Sri Lanka's Human rights situation "deteriorated dramatically"- Amnesty
[TamilNet, Friday, 25 May 2007, 10:59 GMT]
Amnesty in its 2007 report on human rights in Sri Lanka released this week said: "The human rights situation in Sri Lanka deteriorated dramatically. Unlawful killings, recruitment of child soldiers, abductions, enforced disappearances and other human rights violations and war crimes increased...Hundreds of civilians were killed and injured and more than 215,000 people displaced by the end of 2006...A pattern of enforced disappearances in the north and east re-emerged. There were reports of torture in police custody; perpetrators continued to benefit from impunity."
On the issue of child soldiers, Amnesty said: "At least 50 children a month were recruited as soldiers in the north and east. According to UNICEF, the UN Children's Agency, by mid-2006 there were still 1,545 under-age fighters in LTTE forces.
"In June over 100 children were reportedly recruited in government-controlled areas in the east by the Karuna group. In November, a special adviser to the UN Special Representative for Children and Armed Conflict reported that government forces had been actively involved in forcibly recruiting children to the group."
The report says the Human Rights Commision has "reported 419 enforced disappearances in Jaffna for the first half of 2006. A local non-governmental organization recorded 277 abductions from April to September. Disappearances and abductions were attributed to several forces, including the security forces, the LTTE and the Karuna group."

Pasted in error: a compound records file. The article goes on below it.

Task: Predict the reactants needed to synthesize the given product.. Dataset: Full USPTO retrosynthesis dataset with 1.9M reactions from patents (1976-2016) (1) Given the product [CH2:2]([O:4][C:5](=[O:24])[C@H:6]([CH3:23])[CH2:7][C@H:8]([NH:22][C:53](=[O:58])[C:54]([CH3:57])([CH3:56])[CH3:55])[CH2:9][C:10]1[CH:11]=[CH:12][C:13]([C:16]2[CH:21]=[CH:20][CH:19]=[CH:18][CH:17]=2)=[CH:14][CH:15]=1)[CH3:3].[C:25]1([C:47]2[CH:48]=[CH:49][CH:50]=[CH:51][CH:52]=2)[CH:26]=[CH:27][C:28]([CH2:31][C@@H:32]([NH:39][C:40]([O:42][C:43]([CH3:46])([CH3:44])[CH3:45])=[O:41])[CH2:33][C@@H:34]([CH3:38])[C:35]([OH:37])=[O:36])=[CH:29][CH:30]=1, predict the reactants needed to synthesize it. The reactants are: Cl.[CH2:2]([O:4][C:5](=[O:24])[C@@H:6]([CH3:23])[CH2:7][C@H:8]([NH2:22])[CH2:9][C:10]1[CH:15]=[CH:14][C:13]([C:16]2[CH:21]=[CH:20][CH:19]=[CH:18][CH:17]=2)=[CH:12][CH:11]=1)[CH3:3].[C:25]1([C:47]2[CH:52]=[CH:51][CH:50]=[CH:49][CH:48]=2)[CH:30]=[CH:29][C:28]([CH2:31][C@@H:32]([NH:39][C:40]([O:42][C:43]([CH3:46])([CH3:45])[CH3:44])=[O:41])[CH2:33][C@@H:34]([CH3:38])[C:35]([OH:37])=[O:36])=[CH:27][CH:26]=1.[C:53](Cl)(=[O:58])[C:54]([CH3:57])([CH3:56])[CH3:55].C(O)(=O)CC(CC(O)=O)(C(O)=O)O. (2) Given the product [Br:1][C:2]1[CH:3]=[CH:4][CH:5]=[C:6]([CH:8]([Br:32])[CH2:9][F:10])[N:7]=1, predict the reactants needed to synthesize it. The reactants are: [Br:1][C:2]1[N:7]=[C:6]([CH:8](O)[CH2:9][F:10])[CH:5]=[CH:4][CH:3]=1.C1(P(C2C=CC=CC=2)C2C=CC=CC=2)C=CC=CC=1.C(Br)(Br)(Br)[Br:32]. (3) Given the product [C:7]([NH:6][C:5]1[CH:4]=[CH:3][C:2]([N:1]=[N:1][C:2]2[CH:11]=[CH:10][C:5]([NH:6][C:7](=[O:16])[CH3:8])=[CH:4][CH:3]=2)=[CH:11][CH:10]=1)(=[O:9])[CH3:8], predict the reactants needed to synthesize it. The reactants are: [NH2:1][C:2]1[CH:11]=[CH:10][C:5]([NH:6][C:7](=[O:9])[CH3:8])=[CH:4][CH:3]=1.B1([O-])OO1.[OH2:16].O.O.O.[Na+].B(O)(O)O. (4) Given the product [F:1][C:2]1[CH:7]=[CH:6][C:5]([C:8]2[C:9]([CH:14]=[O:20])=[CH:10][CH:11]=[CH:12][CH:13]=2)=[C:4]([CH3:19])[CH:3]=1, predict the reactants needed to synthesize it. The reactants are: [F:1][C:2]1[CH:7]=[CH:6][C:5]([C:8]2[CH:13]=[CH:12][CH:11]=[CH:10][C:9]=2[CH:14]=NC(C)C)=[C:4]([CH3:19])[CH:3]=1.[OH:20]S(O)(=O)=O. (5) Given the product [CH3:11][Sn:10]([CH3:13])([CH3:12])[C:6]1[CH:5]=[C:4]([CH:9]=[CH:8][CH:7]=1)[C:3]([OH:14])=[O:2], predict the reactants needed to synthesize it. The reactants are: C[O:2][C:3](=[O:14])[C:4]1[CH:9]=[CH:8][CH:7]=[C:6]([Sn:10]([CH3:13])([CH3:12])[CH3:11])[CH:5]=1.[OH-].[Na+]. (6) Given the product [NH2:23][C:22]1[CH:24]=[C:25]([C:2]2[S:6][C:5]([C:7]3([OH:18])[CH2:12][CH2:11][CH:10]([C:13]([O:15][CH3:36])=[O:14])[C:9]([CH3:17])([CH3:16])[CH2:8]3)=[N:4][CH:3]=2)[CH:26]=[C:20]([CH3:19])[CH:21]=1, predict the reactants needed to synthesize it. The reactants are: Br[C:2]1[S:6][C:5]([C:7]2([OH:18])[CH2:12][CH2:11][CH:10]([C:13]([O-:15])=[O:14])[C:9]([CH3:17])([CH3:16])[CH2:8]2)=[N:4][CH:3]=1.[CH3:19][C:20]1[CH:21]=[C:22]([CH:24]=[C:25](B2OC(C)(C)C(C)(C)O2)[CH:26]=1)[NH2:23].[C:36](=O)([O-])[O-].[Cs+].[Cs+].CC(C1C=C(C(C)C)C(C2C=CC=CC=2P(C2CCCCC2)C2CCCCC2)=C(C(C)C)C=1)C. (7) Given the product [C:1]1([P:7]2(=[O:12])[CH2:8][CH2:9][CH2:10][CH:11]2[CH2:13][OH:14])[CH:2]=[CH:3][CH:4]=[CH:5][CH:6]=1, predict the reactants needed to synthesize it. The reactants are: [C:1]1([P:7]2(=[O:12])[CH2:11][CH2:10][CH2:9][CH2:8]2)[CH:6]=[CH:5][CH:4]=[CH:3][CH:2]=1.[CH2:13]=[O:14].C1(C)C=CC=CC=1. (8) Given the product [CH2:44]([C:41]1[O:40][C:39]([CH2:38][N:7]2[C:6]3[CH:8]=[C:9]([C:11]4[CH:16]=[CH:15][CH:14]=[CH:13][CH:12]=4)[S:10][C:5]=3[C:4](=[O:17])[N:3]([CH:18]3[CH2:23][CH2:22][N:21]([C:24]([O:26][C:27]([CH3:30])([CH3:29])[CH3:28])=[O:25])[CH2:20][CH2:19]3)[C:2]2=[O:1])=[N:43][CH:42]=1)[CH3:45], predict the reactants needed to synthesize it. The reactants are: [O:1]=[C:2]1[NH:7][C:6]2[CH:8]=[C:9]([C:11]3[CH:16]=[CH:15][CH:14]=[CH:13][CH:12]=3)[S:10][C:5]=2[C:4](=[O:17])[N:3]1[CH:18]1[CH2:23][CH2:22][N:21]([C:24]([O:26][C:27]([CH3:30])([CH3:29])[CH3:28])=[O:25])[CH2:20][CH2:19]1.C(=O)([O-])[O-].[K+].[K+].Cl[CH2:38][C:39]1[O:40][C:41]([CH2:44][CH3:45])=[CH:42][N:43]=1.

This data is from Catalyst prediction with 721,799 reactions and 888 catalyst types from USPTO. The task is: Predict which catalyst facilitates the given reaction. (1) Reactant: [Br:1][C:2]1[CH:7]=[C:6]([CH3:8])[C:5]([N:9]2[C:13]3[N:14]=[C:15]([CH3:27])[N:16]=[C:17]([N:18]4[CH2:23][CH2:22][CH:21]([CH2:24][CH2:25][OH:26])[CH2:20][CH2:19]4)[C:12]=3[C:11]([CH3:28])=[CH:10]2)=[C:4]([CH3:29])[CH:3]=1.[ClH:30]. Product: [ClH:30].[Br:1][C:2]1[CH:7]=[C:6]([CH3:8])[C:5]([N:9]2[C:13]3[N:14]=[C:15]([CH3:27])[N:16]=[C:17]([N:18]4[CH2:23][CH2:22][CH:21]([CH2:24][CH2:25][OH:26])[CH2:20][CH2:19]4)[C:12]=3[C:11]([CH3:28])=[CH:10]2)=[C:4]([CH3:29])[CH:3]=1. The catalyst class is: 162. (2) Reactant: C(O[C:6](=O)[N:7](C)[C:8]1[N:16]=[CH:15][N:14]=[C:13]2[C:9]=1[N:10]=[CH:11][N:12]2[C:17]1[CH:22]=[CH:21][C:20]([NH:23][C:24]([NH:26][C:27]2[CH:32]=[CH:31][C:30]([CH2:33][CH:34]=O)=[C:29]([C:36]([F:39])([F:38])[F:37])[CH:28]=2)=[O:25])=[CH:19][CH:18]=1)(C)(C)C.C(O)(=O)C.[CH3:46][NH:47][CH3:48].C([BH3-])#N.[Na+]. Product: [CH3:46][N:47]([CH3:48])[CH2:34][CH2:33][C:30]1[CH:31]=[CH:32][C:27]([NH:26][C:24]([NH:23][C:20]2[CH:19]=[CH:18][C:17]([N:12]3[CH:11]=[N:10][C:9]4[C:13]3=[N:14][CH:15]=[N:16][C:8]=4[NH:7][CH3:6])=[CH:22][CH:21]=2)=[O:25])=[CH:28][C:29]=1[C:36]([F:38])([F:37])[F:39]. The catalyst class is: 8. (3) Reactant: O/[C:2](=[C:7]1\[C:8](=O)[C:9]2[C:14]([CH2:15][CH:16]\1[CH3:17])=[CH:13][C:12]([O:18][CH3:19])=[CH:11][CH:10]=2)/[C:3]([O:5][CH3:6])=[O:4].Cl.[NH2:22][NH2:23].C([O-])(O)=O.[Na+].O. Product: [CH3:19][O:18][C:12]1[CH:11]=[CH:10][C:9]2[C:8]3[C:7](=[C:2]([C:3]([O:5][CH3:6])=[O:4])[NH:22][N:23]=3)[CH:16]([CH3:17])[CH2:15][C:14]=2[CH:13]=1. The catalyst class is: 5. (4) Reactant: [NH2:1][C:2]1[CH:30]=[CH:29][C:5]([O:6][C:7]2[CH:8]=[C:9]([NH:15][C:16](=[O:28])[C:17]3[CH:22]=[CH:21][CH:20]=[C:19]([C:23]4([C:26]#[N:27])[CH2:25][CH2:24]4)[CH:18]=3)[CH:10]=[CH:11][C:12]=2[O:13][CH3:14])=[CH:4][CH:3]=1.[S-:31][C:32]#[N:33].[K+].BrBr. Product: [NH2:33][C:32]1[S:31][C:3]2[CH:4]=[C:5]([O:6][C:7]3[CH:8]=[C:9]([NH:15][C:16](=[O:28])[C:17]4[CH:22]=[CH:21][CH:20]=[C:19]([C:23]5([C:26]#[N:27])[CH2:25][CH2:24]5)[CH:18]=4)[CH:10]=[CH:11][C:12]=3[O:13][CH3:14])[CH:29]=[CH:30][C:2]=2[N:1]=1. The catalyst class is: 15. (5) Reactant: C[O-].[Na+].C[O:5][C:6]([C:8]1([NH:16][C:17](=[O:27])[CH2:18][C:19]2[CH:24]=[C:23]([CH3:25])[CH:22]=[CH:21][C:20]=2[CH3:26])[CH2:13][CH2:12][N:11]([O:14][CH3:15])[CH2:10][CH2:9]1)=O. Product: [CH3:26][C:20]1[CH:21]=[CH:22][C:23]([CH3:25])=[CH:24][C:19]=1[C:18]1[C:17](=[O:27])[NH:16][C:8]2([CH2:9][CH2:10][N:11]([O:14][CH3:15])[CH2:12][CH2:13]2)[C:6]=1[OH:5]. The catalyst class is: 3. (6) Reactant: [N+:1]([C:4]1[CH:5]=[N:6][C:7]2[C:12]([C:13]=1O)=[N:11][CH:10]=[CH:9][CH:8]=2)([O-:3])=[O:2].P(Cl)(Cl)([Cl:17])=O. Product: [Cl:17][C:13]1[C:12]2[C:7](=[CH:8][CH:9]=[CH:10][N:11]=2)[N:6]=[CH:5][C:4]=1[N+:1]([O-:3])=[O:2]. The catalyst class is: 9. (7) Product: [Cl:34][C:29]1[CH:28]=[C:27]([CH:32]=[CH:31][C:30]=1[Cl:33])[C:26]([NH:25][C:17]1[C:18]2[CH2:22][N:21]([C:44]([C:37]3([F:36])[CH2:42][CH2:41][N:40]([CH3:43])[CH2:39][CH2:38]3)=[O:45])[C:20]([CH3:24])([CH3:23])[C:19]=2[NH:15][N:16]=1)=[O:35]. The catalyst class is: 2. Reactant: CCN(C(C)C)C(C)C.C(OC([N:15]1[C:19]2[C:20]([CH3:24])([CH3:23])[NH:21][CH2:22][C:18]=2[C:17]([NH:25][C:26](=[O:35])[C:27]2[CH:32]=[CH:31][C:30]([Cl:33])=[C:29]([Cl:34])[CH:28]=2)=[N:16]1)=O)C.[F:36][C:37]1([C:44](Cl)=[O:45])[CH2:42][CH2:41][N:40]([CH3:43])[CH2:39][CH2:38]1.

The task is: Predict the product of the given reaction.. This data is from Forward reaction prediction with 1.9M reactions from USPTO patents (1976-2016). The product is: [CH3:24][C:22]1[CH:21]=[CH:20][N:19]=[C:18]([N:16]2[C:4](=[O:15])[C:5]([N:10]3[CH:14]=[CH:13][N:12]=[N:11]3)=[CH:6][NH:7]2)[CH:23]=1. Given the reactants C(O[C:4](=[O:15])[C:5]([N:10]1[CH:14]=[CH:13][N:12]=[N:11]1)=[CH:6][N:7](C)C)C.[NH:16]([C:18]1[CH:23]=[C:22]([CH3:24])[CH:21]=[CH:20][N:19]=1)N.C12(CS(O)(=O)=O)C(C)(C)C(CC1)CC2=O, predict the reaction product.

The disappeared list included, Father Thiruchchelvan Nihal Jim Brown, a Catholic priest from Allaipiddy, and Wenceslaus Vinces Vimalathas who went missing after crossing a navy checkpoint in August on Kayts Island. It was feared they had been taken into custody by navy personnel, Amnesty said.
Over 215,000 people were displaced in the north and east as a result of renewed fighting, and at least 10,000 fled to India, Amnesty said. The report added that although camps of tsunami affected people were well funded, "people displaced by the conflict often lacked electricity, transport and proper sanitation. Concerns remained about this disparity of treatment."